This is a film about the problems of rich young women who have no problems. They can afford to sit around smoking, drinking, swearing, talking of sex and acting just like badly-behaved boys. Anyone who expects a real film about female bonding and independent women will have to wait, Shashanka Ghosh’s Veere Di Wedding is not it.
But even as a film about four shallow young women — perfectly made up and coutured — and their relationship issues, it is remarkably superficial, and considering where urban women really are at in terms of achievement, it is very Sex And The City dated.
Mostly set in South Delhi, because where in Mumbai do people live in such lavish homes, it is full of stereotypes of cackling aunties, overfed Punjabi families (with generic Malhotra, Sharma type of surnames), creepy louts, garish weddings and wedding lehengas for which, to quote a character, you’d have to sell a kidney.
Kalindi (Kareena Kapoor Khan, the only pitch perfect performance) and Rishabh (Sumeet Vyas) live in Australia and do god-know-what, when he decides that they are so different that they have to get married. So they move to India, where the couple is crushed under the endless rituals of a family wedding. It’s telling that Rishabh is called ‘Shishu’ (infant) by his mother, because once in the midst of family, he seems to lose his adult spine. “At least I have a family,” he tells the stricken Kalindi, because she comes from a broken home; her mother is dead, her aloof father has remarried, and is fighting with his brother over property. If at all there is something ‘today’ about this film, it is a gay couple living together happily.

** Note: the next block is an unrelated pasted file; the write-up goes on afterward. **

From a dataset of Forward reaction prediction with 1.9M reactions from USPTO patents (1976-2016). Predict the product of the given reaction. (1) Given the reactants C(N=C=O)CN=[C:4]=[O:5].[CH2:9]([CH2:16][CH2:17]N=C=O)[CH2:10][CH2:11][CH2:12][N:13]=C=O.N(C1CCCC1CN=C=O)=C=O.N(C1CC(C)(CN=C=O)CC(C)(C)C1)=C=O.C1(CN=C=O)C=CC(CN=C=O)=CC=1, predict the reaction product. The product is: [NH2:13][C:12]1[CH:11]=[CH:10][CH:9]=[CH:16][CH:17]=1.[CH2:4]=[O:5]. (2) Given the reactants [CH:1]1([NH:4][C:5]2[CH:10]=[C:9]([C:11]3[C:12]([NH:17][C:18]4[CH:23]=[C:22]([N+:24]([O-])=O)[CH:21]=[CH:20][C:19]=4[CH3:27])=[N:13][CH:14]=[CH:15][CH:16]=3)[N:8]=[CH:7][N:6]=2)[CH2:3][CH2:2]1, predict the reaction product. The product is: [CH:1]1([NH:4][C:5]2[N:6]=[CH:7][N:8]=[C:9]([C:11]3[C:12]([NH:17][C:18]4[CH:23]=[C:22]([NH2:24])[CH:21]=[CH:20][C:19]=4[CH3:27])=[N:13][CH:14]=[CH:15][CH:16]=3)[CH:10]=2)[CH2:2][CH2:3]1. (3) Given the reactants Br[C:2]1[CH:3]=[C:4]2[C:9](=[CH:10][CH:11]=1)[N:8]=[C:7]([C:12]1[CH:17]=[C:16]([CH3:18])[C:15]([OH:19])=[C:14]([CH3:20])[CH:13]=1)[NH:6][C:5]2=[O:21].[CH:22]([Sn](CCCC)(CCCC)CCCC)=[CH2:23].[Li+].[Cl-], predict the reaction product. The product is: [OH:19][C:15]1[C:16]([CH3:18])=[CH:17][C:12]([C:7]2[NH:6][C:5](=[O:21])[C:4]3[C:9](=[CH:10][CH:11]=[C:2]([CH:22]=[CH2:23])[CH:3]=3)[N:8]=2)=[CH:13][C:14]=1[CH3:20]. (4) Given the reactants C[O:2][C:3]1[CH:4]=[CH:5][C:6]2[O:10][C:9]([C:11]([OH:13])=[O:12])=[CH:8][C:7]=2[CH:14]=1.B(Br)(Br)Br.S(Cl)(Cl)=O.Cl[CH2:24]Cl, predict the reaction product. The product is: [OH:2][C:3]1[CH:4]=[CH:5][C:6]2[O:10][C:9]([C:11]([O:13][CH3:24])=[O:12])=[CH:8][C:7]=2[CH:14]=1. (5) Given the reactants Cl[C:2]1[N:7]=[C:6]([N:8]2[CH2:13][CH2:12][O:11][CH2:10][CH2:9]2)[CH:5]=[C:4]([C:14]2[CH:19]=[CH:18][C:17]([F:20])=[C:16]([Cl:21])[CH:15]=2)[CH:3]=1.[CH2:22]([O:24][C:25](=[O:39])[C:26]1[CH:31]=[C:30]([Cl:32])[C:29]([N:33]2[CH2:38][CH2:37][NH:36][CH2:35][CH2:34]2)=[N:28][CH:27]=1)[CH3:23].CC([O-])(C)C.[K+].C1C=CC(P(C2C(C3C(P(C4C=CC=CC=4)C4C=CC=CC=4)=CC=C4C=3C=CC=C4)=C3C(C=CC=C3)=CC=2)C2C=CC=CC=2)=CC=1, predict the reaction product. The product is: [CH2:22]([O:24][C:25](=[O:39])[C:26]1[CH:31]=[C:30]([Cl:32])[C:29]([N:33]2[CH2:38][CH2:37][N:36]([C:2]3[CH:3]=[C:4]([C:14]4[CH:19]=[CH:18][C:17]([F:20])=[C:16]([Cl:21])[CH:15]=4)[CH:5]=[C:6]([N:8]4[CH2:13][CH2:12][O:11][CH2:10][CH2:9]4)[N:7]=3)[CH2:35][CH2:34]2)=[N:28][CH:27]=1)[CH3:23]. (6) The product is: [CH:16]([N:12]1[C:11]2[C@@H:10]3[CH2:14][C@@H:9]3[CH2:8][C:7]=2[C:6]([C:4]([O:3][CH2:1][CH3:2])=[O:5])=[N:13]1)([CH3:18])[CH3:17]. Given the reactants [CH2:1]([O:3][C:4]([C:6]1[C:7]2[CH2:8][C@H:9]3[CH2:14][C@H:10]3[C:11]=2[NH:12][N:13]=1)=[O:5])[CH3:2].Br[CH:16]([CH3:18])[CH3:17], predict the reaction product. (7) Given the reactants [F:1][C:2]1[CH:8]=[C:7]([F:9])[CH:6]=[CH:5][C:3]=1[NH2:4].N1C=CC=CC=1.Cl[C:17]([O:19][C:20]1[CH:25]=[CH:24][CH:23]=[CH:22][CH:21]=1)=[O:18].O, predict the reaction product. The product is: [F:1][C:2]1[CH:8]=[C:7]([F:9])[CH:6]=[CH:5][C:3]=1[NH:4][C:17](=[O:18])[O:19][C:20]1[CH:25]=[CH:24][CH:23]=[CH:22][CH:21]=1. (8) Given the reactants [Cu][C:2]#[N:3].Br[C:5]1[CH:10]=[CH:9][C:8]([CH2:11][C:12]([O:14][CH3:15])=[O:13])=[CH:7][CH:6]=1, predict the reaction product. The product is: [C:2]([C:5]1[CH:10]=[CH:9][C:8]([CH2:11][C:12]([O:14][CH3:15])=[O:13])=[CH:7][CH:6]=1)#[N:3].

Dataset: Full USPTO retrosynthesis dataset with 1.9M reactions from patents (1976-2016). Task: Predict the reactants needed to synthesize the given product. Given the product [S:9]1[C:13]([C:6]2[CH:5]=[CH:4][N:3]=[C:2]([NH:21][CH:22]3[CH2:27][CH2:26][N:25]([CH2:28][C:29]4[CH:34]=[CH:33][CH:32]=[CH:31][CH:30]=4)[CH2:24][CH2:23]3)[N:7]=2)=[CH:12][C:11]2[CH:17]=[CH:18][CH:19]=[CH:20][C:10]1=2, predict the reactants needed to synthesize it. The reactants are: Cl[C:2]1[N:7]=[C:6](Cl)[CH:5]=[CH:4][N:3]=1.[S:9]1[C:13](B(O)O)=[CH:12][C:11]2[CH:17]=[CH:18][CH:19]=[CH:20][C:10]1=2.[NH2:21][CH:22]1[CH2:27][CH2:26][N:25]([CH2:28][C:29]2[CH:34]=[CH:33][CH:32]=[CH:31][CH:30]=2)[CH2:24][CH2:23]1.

Kalindi’s childhood friends are substitute for family — Avni (Sonam K Ahuja) is a lawyer, whose mother odiously nags her to get married with insults like “we will have to freeze your eggs” though she has no husband in sight. Sakshi (Swara Bhaskar) is the daughter of rich parents who gave her a five crore wedding which is now on the rocks, so she spends her days smoking and drinking alcohol ‘neat’. Meera (Shikha Talsania) had eloped with a ‘gora’ for which her family disowned her; she has a baby and is the only one with an ‘imperfect’ figure.
They all rally around the dithering Kalindi and desperate Avni. When the singing and dancing and dressing up around the wedding is on, the friends take a trip to Phuket, so that they can parade in resort wear and visit strip clubs.
No matter how bold the talk may be, at heart the film believes in the traditional happily ever after; nothing wrong with that, this is a fairytale after all, where small suitcases magically eject endless designer outfits, credit cards never max out and the prince does turn up in the end — mother and aunts in tow. It’s as watchable as a fashion catalogue is readable.